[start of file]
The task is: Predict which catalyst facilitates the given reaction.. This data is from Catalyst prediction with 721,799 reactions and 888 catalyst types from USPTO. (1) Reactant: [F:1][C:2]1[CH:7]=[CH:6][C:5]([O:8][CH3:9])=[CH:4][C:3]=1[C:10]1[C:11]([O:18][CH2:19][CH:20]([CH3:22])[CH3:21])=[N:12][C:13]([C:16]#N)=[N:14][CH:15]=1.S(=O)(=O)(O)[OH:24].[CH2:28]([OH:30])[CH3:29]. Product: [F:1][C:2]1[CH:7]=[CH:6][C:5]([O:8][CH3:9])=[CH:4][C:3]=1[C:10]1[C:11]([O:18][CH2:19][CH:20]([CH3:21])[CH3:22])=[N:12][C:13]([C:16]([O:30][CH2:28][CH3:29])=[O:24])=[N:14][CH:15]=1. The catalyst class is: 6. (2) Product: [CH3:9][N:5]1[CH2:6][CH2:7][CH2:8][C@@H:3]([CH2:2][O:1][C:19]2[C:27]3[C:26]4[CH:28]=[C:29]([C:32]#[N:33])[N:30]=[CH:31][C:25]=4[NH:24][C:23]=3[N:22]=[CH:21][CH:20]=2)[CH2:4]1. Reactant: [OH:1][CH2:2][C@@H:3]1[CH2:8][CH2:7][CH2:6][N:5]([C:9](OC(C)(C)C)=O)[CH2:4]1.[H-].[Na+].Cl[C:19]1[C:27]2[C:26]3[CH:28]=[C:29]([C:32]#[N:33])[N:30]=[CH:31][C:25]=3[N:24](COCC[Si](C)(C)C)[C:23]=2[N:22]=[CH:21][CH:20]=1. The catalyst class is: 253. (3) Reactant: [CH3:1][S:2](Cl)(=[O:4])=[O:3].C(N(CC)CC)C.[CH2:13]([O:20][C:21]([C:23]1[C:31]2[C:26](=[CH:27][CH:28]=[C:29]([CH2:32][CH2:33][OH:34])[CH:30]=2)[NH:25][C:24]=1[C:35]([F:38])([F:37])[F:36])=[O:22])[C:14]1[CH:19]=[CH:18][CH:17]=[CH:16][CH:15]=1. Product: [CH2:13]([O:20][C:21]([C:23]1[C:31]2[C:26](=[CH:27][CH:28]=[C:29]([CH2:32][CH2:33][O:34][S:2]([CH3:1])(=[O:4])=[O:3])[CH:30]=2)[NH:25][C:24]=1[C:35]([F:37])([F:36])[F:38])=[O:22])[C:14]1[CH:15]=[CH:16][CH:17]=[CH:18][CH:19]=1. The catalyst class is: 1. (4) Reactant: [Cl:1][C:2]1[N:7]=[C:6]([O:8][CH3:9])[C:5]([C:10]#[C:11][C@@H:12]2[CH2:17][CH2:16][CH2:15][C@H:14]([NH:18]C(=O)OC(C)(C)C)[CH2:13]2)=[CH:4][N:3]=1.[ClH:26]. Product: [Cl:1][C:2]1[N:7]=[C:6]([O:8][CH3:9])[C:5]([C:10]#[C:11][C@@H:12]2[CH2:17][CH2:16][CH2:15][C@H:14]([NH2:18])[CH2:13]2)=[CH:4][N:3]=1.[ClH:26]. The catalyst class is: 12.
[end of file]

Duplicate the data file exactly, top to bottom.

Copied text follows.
The task is: Predict which catalyst facilitates the given reaction.. This data is from Catalyst prediction with 721,799 reactions and 888 catalyst types from USPTO. (1) Reactant: [F:1][C:2]1[CH:7]=[CH:6][C:5]([O:8][CH3:9])=[CH:4][C:3]=1[C:10]1[C:11]([O:18][CH2:19][CH:20]([CH3:22])[CH3:21])=[N:12][C:13]([C:16]#N)=[N:14][CH:15]=1.S(=O)(=O)(O)[OH:24].[CH2:28]([OH:30])[CH3:29]. Product: [F:1][C:2]1[CH:7]=[CH:6][C:5]([O:8][CH3:9])=[CH:4][C:3]=1[C:10]1[C:11]([O:18][CH2:19][CH:20]([CH3:21])[CH3:22])=[N:12][C:13]([C:16]([O:30][CH2:28][CH3:29])=[O:24])=[N:14][CH:15]=1. The catalyst class is: 6. (2) Product: [CH3:9][N:5]1[CH2:6][CH2:7][CH2:8][C@@H:3]([CH2:2][O:1][C:19]2[C:27]3[C:26]4[CH:28]=[C:29]([C:32]#[N:33])[N:30]=[CH:31][C:25]=4[NH:24][C:23]=3[N:22]=[CH:21][CH:20]=2)[CH2:4]1. Reactant: [OH:1][CH2:2][C@@H:3]1[CH2:8][CH2:7][CH2:6][N:5]([C:9](OC(C)(C)C)=O)[CH2:4]1.[H-].[Na+].Cl[C:19]1[C:27]2[C:26]3[CH:28]=[C:29]([C:32]#[N:33])[N:30]=[CH:31][C:25]=3[N:24](COCC[Si](C)(C)C)[C:23]=2[N:22]=[CH:21][CH:20]=1. The catalyst class is: 253. (3) Reactant: [CH3:1][S:2](Cl)(=[O:4])=[O:3].C(N(CC)CC)C.[CH2:13]([O:20][C:21]([C:23]1[C:31]2[C:26](=[CH:27][CH:28]=[C:29]([CH2:32][CH2:33][OH:34])[CH:30]=2)[NH:25][C:24]=1[C:35]([F:38])([F:37])[F:36])=[O:22])[C:14]1[CH:19]=[CH:18][CH:17]=[CH:16][CH:15]=1. Product: [CH2:13]([O:20][C:21]([C:23]1[C:31]2[C:26](=[CH:27][CH:28]=[C:29]([CH2:32][CH2:33][O:34][S:2]([CH3:1])(=[O:4])=[O:3])[CH:30]=2)[NH:25][C:24]=1[C:35]([F:37])([F:36])[F:38])=[O:22])[C:14]1[CH:15]=[CH:16][CH:17]=[CH:18][CH:19]=1. The catalyst class is: 1. (4) Reactant: [Cl:1][C:2]1[N:7]=[C:6]([O:8][CH3:9])[C:5]([C:10]#[C:11][C@@H:12]2[CH2:17][CH2:16][CH2:15][C@H:14]([NH:18]C(=O)OC(C)(C)C)[CH2:13]2)=[CH:4][N:3]=1.[ClH:26]. Product: [Cl:1][C:2]1[N:7]=[C:6]([O:8][CH3:9])[C:5]([C:10]#[C:11][C@@H:12]2[CH2:17][CH2:16][CH2:15][C@H:14]([NH2:18])[CH2:13]2)=[CH:4][N:3]=1.[ClH:26]. The catalyst class is: 12.